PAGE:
Newcomer to Anti-Records and veteran to the Astralwerks electronic music scene, neo-folk soul sister Beth Orton made an appearance at Battery City’s Rockefeller Park last month. It was the first night of relief from New York City’s heat wave and thus, a perfect atmosphere in which to enjoy her music, with a dazzling summer sunset on the river to boot. She was accompanied by guitarist Sam Amidon and acclaimed pianist Doveman (Thomas Bartlett) and played an acoustic guitar. For those who know her through her grittier “folktronica” sounds and her collaborations with William Orbit and the Chemical Brothers, it was definitely something different.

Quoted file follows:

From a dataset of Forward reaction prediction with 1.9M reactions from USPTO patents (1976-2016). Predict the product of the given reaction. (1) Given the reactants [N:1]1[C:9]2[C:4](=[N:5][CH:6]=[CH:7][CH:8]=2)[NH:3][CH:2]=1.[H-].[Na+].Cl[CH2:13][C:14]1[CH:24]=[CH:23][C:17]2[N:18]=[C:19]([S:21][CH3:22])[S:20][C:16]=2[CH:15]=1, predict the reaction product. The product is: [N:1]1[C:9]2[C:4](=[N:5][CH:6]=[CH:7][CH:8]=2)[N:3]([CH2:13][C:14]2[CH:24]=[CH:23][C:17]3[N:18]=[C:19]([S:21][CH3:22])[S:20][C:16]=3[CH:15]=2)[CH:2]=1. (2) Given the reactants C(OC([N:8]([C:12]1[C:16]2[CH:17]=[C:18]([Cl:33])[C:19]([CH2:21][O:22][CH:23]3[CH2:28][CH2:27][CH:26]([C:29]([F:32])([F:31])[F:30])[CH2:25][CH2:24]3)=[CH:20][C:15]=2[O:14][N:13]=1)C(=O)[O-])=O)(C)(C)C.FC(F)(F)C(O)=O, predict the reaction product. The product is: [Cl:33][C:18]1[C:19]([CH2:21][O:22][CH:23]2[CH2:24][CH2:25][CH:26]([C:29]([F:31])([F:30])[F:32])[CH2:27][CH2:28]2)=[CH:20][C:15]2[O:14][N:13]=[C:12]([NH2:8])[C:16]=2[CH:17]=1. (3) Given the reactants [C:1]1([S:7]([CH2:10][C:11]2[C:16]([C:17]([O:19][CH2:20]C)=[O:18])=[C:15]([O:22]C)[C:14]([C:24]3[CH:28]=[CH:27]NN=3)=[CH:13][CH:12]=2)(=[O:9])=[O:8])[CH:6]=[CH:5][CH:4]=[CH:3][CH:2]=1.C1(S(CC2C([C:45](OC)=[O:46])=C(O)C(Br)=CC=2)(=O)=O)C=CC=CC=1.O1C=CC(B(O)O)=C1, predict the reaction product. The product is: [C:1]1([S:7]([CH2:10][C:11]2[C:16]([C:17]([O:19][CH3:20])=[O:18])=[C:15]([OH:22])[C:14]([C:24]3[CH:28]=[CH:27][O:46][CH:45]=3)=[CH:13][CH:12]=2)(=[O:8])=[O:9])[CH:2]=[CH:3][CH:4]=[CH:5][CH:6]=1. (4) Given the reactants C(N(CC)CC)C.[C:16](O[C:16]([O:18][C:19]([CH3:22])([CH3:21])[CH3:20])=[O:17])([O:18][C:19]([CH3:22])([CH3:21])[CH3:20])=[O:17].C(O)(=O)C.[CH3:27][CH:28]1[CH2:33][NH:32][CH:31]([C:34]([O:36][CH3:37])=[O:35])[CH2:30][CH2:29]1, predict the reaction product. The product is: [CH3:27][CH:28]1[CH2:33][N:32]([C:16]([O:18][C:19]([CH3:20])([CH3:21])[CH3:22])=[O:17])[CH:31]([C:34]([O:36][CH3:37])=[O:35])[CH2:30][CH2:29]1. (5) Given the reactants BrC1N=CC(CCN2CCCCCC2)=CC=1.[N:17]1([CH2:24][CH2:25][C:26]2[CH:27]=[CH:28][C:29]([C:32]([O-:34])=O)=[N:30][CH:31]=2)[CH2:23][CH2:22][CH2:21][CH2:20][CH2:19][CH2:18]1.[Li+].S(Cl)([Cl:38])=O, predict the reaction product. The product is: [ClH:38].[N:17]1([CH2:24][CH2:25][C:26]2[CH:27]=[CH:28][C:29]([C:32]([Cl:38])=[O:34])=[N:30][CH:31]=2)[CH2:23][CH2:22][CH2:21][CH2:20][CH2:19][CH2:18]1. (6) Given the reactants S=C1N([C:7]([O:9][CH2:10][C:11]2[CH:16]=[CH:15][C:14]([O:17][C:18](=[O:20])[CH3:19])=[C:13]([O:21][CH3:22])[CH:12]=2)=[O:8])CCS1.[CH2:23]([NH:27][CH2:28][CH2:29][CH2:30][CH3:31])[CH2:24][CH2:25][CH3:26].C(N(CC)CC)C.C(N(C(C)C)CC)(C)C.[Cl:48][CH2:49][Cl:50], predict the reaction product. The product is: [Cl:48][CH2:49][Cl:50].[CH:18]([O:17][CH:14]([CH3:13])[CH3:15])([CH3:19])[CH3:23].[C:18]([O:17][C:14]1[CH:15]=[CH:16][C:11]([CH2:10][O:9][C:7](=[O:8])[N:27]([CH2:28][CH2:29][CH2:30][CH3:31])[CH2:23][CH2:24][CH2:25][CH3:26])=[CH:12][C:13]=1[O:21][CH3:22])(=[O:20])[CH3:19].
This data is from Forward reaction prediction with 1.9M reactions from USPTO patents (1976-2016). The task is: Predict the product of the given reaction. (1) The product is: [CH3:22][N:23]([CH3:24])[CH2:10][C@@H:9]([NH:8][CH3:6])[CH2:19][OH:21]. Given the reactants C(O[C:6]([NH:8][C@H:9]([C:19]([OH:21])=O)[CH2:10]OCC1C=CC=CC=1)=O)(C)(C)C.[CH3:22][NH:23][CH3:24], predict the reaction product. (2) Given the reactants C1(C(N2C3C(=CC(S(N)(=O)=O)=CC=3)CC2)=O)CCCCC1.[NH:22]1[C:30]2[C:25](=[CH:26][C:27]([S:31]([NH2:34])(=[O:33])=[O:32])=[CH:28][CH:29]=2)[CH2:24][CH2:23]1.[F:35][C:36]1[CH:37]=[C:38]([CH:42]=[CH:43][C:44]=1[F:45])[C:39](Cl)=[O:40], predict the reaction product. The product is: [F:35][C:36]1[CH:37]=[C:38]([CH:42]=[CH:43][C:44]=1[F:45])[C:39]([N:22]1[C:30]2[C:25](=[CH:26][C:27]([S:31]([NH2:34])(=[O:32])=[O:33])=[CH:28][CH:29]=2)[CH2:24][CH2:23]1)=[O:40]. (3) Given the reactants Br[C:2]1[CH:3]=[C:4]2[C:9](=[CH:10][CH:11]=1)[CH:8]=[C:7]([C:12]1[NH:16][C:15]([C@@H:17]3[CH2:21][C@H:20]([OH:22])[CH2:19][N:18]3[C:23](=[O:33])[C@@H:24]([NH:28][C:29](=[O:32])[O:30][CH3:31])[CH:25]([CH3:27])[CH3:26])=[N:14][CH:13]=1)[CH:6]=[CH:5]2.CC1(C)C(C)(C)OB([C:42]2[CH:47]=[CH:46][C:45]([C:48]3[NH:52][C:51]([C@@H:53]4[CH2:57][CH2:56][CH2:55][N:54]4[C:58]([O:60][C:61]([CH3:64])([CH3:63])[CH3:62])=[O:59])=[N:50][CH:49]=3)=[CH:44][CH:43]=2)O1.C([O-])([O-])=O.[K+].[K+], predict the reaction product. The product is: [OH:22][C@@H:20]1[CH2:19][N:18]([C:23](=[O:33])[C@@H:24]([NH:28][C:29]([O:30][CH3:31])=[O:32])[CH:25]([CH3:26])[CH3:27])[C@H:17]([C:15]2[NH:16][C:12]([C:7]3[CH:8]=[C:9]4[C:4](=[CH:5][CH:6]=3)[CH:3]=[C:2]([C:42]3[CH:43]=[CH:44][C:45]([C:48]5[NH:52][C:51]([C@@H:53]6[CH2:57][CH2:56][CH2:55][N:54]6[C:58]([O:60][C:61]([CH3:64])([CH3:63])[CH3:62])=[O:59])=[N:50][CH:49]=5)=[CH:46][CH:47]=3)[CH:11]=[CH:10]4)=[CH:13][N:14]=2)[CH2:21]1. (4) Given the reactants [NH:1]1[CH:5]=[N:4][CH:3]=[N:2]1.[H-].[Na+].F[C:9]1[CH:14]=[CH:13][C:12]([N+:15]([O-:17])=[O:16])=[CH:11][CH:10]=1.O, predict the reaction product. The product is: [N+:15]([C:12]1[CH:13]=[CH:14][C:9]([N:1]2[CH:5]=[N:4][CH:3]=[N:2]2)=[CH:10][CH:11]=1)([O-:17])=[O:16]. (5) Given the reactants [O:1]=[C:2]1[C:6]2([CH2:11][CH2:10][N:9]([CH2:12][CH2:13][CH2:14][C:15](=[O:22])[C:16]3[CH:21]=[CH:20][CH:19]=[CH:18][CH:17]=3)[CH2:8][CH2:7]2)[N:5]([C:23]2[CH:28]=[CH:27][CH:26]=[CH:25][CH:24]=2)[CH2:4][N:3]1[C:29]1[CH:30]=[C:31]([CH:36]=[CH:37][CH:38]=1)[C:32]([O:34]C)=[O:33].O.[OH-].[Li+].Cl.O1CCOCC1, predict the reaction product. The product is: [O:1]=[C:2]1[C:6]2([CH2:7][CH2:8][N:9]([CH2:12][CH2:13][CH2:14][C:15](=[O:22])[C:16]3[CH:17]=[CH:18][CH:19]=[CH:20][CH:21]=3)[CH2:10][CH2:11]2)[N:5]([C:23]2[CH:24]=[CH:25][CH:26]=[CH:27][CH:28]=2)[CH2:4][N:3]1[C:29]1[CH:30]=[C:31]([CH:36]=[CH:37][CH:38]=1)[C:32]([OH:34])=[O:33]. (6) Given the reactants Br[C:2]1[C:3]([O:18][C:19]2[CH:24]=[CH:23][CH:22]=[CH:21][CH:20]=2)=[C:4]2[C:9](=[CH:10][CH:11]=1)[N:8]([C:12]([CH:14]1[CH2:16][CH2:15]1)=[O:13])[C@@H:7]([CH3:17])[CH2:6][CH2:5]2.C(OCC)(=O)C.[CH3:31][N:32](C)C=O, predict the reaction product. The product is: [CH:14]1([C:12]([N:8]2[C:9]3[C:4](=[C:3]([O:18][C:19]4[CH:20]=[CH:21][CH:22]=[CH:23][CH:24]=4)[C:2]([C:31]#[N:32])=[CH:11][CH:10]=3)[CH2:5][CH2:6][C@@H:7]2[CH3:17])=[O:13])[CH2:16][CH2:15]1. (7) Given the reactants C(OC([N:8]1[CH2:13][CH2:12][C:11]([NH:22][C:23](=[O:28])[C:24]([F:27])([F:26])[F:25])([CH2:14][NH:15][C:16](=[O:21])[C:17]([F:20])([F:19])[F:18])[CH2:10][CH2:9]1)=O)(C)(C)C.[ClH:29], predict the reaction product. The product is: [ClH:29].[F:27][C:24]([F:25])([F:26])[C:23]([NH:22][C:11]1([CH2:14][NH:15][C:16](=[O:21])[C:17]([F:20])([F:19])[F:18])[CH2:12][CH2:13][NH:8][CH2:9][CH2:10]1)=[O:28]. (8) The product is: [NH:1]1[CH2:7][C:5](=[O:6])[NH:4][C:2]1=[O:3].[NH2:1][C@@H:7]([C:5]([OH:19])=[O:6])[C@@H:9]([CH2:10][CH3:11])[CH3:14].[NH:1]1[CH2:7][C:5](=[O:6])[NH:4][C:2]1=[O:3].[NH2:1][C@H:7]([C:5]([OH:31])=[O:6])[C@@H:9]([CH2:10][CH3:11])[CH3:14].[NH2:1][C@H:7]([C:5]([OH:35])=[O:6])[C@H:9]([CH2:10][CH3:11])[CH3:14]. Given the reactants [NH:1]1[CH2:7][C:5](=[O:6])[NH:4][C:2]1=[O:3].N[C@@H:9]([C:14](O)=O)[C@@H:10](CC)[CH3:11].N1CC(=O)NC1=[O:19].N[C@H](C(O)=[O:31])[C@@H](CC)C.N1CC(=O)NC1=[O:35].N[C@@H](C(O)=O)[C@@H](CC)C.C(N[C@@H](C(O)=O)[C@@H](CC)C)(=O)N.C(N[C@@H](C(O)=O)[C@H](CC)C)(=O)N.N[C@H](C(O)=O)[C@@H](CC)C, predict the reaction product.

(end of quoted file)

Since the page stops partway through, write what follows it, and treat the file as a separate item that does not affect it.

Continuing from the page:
Her stage presence was light-humored and casual; when helicopters kept flying over the stage, she joked that they were her surveillance team. Her sense of humility and obvious respect for her contemporaries (“I don’t know how Tori Amos does that with her foot tapping [when she plays piano]…she must have long legs!”) only served to heighten the feeling that this big stage in the middle of a big park, was actually a cozy and intimate setting. She even jumped on the piano (minus foot-tapping) for a lullaby to her daughter Nancy. We were also treated to her contagiously optimistic cover of The Five Stairsteps’ “Ooh Child” and to the oldie-but-goodie “Release Me” from her debut album (and first collaboration with William Orbit) SuperPinkyMandy. For the encore, she played us her own tribute to the river, in honor of the River To River Festival that she was a part of; entitled “Blood Red River,” it had a spiritual quality to it that was a perfect ending to the night.